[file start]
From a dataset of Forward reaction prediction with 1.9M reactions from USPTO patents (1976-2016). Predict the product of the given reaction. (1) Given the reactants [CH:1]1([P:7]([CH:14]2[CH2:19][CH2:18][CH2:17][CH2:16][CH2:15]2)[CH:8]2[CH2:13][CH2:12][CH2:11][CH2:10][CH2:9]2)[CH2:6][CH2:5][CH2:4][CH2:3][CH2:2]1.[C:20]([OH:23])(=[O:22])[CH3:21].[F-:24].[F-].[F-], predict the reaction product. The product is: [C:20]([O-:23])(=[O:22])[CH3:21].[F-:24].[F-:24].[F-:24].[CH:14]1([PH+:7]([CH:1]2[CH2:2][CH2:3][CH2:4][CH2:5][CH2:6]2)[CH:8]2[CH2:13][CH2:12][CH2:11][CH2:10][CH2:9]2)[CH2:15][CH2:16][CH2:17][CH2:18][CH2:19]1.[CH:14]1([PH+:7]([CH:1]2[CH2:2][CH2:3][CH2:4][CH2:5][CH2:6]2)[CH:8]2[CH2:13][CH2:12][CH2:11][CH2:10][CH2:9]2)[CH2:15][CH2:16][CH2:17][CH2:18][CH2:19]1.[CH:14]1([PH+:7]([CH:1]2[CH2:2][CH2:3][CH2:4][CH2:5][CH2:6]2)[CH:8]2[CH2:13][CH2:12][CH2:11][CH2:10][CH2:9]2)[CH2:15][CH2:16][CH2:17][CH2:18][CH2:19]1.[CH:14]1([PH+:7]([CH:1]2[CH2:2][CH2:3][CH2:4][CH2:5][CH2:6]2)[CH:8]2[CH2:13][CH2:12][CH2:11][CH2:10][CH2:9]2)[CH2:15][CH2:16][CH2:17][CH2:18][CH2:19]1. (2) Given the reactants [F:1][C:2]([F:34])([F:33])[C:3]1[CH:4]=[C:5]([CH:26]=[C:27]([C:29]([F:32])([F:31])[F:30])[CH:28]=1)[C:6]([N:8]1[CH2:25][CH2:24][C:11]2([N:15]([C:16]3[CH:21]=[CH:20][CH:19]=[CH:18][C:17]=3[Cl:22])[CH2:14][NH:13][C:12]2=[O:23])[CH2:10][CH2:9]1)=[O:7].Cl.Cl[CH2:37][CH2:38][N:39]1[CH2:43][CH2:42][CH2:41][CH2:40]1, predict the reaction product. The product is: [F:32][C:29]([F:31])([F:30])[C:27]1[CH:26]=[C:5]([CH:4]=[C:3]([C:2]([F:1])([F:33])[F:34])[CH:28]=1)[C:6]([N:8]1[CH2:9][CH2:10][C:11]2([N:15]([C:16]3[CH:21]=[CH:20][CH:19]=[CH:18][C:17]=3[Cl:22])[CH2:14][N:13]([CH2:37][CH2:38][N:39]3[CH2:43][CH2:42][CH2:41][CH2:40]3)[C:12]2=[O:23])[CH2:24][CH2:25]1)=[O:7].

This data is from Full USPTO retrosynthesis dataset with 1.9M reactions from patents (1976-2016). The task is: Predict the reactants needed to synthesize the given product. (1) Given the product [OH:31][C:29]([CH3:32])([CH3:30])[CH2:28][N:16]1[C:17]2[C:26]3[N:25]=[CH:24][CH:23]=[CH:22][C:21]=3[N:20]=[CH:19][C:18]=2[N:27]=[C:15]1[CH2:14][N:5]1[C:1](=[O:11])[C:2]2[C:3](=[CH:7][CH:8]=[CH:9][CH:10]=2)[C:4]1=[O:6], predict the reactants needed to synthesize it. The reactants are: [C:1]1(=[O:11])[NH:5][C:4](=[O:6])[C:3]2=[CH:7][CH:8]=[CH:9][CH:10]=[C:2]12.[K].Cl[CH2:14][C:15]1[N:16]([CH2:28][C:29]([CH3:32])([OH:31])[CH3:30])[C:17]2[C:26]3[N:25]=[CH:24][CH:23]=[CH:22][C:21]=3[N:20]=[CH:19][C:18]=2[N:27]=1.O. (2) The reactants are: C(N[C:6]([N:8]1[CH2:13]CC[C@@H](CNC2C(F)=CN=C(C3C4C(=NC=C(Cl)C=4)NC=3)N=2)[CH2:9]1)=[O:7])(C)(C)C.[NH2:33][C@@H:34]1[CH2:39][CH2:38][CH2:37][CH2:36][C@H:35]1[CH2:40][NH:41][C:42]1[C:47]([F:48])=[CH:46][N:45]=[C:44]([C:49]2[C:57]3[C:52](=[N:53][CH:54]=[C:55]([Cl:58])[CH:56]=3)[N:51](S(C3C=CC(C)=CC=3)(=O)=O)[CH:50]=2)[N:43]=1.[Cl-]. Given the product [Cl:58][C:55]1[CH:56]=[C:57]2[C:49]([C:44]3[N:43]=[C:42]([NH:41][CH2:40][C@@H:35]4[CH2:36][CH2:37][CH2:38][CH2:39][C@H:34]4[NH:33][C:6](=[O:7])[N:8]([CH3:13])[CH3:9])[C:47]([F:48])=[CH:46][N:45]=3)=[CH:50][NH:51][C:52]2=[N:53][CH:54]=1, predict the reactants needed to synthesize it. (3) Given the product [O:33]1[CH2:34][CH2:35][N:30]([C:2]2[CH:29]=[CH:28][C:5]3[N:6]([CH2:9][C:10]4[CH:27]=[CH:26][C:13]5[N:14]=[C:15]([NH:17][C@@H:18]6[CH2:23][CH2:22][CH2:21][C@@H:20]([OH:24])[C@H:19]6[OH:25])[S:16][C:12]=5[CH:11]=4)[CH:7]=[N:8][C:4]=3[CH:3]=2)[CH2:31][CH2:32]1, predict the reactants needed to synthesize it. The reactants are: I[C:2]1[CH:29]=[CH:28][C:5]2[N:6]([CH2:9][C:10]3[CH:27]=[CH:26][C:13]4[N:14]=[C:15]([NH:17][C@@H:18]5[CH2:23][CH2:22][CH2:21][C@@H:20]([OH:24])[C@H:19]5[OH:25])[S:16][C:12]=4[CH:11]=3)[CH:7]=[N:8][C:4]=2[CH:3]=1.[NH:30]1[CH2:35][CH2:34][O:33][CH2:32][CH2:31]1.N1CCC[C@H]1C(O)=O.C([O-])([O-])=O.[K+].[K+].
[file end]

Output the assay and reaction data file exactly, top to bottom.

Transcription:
From a dataset of Forward reaction prediction with 1.9M reactions from USPTO patents (1976-2016). Predict the product of the given reaction. (1) Given the reactants [CH:1]1([P:7]([CH:14]2[CH2:19][CH2:18][CH2:17][CH2:16][CH2:15]2)[CH:8]2[CH2:13][CH2:12][CH2:11][CH2:10][CH2:9]2)[CH2:6][CH2:5][CH2:4][CH2:3][CH2:2]1.[C:20]([OH:23])(=[O:22])[CH3:21].[F-:24].[F-].[F-], predict the reaction product. The product is: [C:20]([O-:23])(=[O:22])[CH3:21].[F-:24].[F-:24].[F-:24].[CH:14]1([PH+:7]([CH:1]2[CH2:2][CH2:3][CH2:4][CH2:5][CH2:6]2)[CH:8]2[CH2:13][CH2:12][CH2:11][CH2:10][CH2:9]2)[CH2:15][CH2:16][CH2:17][CH2:18][CH2:19]1.[CH:14]1([PH+:7]([CH:1]2[CH2:2][CH2:3][CH2:4][CH2:5][CH2:6]2)[CH:8]2[CH2:13][CH2:12][CH2:11][CH2:10][CH2:9]2)[CH2:15][CH2:16][CH2:17][CH2:18][CH2:19]1.[CH:14]1([PH+:7]([CH:1]2[CH2:2][CH2:3][CH2:4][CH2:5][CH2:6]2)[CH:8]2[CH2:13][CH2:12][CH2:11][CH2:10][CH2:9]2)[CH2:15][CH2:16][CH2:17][CH2:18][CH2:19]1.[CH:14]1([PH+:7]([CH:1]2[CH2:2][CH2:3][CH2:4][CH2:5][CH2:6]2)[CH:8]2[CH2:13][CH2:12][CH2:11][CH2:10][CH2:9]2)[CH2:15][CH2:16][CH2:17][CH2:18][CH2:19]1. (2) Given the reactants [F:1][C:2]([F:34])([F:33])[C:3]1[CH:4]=[C:5]([CH:26]=[C:27]([C:29]([F:32])([F:31])[F:30])[CH:28]=1)[C:6]([N:8]1[CH2:25][CH2:24][C:11]2([N:15]([C:16]3[CH:21]=[CH:20][CH:19]=[CH:18][C:17]=3[Cl:22])[CH2:14][NH:13][C:12]2=[O:23])[CH2:10][CH2:9]1)=[O:7].Cl.Cl[CH2:37][CH2:38][N:39]1[CH2:43][CH2:42][CH2:41][CH2:40]1, predict the reaction product. The product is: [F:32][C:29]([F:31])([F:30])[C:27]1[CH:26]=[C:5]([CH:4]=[C:3]([C:2]([F:1])([F:33])[F:34])[CH:28]=1)[C:6]([N:8]1[CH2:9][CH2:10][C:11]2([N:15]([C:16]3[CH:21]=[CH:20][CH:19]=[CH:18][C:17]=3[Cl:22])[CH2:14][N:13]([CH2:37][CH2:38][N:39]3[CH2:43][CH2:42][CH2:41][CH2:40]3)[C:12]2=[O:23])[CH2:24][CH2:25]1)=[O:7].

This data is from Full USPTO retrosynthesis dataset with 1.9M reactions from patents (1976-2016). The task is: Predict the reactants needed to synthesize the given product. (1) Given the product [OH:31][C:29]([CH3:32])([CH3:30])[CH2:28][N:16]1[C:17]2[C:26]3[N:25]=[CH:24][CH:23]=[CH:22][C:21]=3[N:20]=[CH:19][C:18]=2[N:27]=[C:15]1[CH2:14][N:5]1[C:1](=[O:11])[C:2]2[C:3](=[CH:7][CH:8]=[CH:9][CH:10]=2)[C:4]1=[O:6], predict the reactants needed to synthesize it. The reactants are: [C:1]1(=[O:11])[NH:5][C:4](=[O:6])[C:3]2=[CH:7][CH:8]=[CH:9][CH:10]=[C:2]12.[K].Cl[CH2:14][C:15]1[N:16]([CH2:28][C:29]([CH3:32])([OH:31])[CH3:30])[C:17]2[C:26]3[N:25]=[CH:24][CH:23]=[CH:22][C:21]=3[N:20]=[CH:19][C:18]=2[N:27]=1.O. (2) The reactants are: C(N[C:6]([N:8]1[CH2:13]CC[C@@H](CNC2C(F)=CN=C(C3C4C(=NC=C(Cl)C=4)NC=3)N=2)[CH2:9]1)=[O:7])(C)(C)C.[NH2:33][C@@H:34]1[CH2:39][CH2:38][CH2:37][CH2:36][C@H:35]1[CH2:40][NH:41][C:42]1[C:47]([F:48])=[CH:46][N:45]=[C:44]([C:49]2[C:57]3[C:52](=[N:53][CH:54]=[C:55]([Cl:58])[CH:56]=3)[N:51](S(C3C=CC(C)=CC=3)(=O)=O)[CH:50]=2)[N:43]=1.[Cl-]. Given the product [Cl:58][C:55]1[CH:56]=[C:57]2[C:49]([C:44]3[N:43]=[C:42]([NH:41][CH2:40][C@@H:35]4[CH2:36][CH2:37][CH2:38][CH2:39][C@H:34]4[NH:33][C:6](=[O:7])[N:8]([CH3:13])[CH3:9])[C:47]([F:48])=[CH:46][N:45]=3)=[CH:50][NH:51][C:52]2=[N:53][CH:54]=1, predict the reactants needed to synthesize it. (3) Given the product [O:33]1[CH2:34][CH2:35][N:30]([C:2]2[CH:29]=[CH:28][C:5]3[N:6]([CH2:9][C:10]4[CH:27]=[CH:26][C:13]5[N:14]=[C:15]([NH:17][C@@H:18]6[CH2:23][CH2:22][CH2:21][C@@H:20]([OH:24])[C@H:19]6[OH:25])[S:16][C:12]=5[CH:11]=4)[CH:7]=[N:8][C:4]=3[CH:3]=2)[CH2:31][CH2:32]1, predict the reactants needed to synthesize it. The reactants are: I[C:2]1[CH:29]=[CH:28][C:5]2[N:6]([CH2:9][C:10]3[CH:27]=[CH:26][C:13]4[N:14]=[C:15]([NH:17][C@@H:18]5[CH2:23][CH2:22][CH2:21][C@@H:20]([OH:24])[C@H:19]5[OH:25])[S:16][C:12]=4[CH:11]=3)[CH:7]=[N:8][C:4]=2[CH:3]=1.[NH:30]1[CH2:35][CH2:34][O:33][CH2:32][CH2:31]1.N1CCC[C@H]1C(O)=O.C([O-])([O-])=O.[K+].[K+].